Combined l/100km 7.1

Emission Control EURO 4

Emission of CO2 by weight 187g

European End-of-Life Vehicles Directive Recyclability 99%

Combined active carbon / pollen fi lter


Remote central locking

Rolling code transponder immobiliser

Visible VIN number

Security coded in-car entertainment

Auto lock doors/boot over 10km/h

Dark tinted tailgate screen


LCD display of digital odom & trip

Dial Background colour – White

Multi function display screen

Warning light display

On-board Computer

Distance to next service indicator


17″ alloy wheels

Electrochrome mirror/exterior folding mirrors


17″ alloy wheels

Factory leather seats


Interior chrome detailing

Electrochrome mirror/exterior folding mirrors




5 star Euro NCAP rating

7 airbags – driver, passenger, front side,

front to rear curtain, knee airbag

ABS (with EBFD & EBA)

ESP (with ASR, CDS-stability)

5 x 3-point seat belts with warning

Pre-Tensioning/force limiting front seatbelts

Force limiting outer rear seatbelts

Height adjustable front seatbelts

Isofi x on front passenger and rear outer seats

Electric rear child door locks

Fuel cut off inertia switch

Wrap around front/rear head restraints

Auto hazard warning lights

Collapsible steering column

Door/boot ajar warning


Cruise control with speed limiter

Rear park aid

Internal operated central door locking

One-touch front electric windows with anti pinch

Electrically operated and heated door mirrors

6 Speaker RD4 Radio / CD player

MP3 Compatible

Steering wheel remote controls

Digital Dual Climate Control airconditioning

Airfl ow vents to row 2

Leather steering wheel

Shopping bag hooks in boot and boot net

12 V plug row 1, 12 V plug boot

Storage drawers under front seats

Panoramic glass roof with electric blind

Front centre storage between seats – sliding

Satin chrome roof rails

60/40 split folding 3 x rear seats

Flip up tables on back of front seats

Toughened side windows

Sunglass holder above driver’s door

Lumbar adjust driver


High level third brake light

Accoustic laminated front windscreen

Auto headlamps

Front and rear fog lights, reverse lights

Rain sensative wipers with auto lights

Intermittent rear wash/wipe

Parking light function

Words and photos Darren Cottingham

News: Lorinser beefs up the Mercedes-Benz SL500

Mercedes-Benz SL500 Lorinser fq

SL originally stood for Sport Light. Cars have got heavier and heavier as manufacturers have improved both safety and the interior comfort. Lorinser, though, has attempted to take back the driving pleasure implied in the letters SL wth its SL500.

The front is shaped by a new spoiler bumper that is characterised by three giant openings with racing grill inserts as well as a blade shaped spoiler hung below in the middle. The integrated end-to-end lip flows seamlessly into the widely flared Lorinser fender. Its slanted, larger air inlets represent the aura of the original even more strongly than the already successful series version.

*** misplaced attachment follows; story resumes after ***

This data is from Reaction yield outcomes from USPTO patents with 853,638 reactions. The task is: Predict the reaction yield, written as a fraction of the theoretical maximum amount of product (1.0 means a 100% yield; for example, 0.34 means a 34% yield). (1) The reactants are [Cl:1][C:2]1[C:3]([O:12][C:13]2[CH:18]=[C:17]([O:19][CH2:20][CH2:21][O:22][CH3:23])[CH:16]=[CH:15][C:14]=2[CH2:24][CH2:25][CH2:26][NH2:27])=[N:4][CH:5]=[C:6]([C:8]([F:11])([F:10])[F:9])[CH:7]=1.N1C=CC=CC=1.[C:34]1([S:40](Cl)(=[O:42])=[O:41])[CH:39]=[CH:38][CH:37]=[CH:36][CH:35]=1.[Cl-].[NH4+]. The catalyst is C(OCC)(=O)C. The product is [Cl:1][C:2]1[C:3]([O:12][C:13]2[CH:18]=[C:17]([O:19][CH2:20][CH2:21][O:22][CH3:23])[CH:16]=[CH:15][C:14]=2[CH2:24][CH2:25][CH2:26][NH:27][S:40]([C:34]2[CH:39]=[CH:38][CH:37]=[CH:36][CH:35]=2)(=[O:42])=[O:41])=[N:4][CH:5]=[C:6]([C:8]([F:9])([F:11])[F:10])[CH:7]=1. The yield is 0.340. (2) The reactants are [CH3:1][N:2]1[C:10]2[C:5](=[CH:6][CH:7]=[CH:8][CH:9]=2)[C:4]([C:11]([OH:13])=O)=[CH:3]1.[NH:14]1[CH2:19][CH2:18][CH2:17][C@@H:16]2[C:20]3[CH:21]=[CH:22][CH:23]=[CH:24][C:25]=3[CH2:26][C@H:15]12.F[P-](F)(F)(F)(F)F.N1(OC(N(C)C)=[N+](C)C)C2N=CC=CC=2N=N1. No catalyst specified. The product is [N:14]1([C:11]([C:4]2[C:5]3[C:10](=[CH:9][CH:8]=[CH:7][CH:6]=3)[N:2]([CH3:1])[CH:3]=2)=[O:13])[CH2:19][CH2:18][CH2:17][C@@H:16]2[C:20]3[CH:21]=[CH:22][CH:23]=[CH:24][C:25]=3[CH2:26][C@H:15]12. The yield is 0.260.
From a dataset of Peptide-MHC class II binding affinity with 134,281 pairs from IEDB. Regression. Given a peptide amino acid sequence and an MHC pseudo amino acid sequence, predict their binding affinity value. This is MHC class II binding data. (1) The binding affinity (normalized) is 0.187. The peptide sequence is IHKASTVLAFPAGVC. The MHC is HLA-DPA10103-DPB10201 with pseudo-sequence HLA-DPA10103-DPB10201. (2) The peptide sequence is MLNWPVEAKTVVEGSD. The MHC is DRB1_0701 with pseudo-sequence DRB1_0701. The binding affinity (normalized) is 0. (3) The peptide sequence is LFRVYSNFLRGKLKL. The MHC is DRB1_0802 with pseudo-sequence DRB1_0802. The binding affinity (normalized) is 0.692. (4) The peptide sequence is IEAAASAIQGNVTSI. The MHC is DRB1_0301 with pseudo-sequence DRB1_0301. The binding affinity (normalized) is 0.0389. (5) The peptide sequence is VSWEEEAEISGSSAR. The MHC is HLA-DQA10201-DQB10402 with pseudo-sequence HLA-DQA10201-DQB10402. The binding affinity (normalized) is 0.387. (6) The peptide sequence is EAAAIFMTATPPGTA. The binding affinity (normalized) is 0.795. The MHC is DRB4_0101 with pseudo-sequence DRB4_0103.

Additional distinctive elements of the side line are the new side skirts that are also characterised in the rear part by large air openings. In addition, its contours take in the swing of the doors and bring the SL optically nearer the ground in combination with Lorinser’s lowering.

Wide tyres and light-alloy RS 9 wheels provide a theme that is carried through to the rear of the car: while the Mercedes-Benz series model tends to appear rather simple here, the Lorinser spoiler bumper draws a great deal of power from its strong contours. The observer here not only immediately notices the diffuser inset with sporty grille, but also the sculpturally moulded semi-gondolas. They house the end tips of the exhaust system with their four openings.

Drivers that aren’t satisfied with potent series engines can soon look forward to an optimisation from Lorinser engineers.

News: MTM Audi R8R – supercharged R8

MTM Audi R8R fq

MTM versions of Audis products have been on the market for more than 20 years, and now it has launched what it possibly it’s most extreme Audi yet: the twin-screw supercharged Audi R8R. This gives 552hp from the 4.2-litre V8, pretty much matching the Lamborghini Gallardo LP560-4 for grunt.

MTM R8R Technical Data:
V8 compressor, twin-screw supercharger, belt-driven
Capacity in ccm 4163 cm2

Bore and stroke in mm 84,5 x 92,8 mm
Compression ratio 12.5:1
Gearbox: 6-speed manual
Power (max.) 560 PS (412 kW) at 7,750 rpm
Supercharging pressure (max.) 0.55 bar at 7,750 rpm
Torque (max.) 580 Nm at 5,500 rpm
Vmax limited (unlimited) 301 km/h (315 km/h)
Acceleration 0 -100/200 km/h: 3.9 sec./12.5sec
All-wheel drive quattro
Brakes front 380 x 34 cross-drilled, ventilated, rear 356 x 32 perforated, ventilated
Rims front MYM Bimoto Forged 9 x 20″ ET 42, rear MTM bimoto Forged 11 x 20 ET 50

Tyres front Michelin Sport Cup 245/30-20″, rear Michelin Sport Cup 315/25-20″

News: Revamped Mazda RX-8 launched at Pukekohe

Mazda RX-8 launch 1

The new Mazda RX-8 sees better fuel economy, more power, new gearboxes (6-speed auto, or the 6-speed manual derived from the MX-5), and is a full $6,500 cheaper than the outgoing model.

Improvements to the chassis have given the RX-8 an excellent mix of track aggression and road manners as the 1300cc rotary howls away or purrs gently, depending on the angle of the throttle.

We’ll have a full review of the RX-8 in a few weeks when we’ve had a chance to drive it on the road.

In the interim, our sister publication NZ Performance Car features the RX-8 in its latest magazine, in the shops now.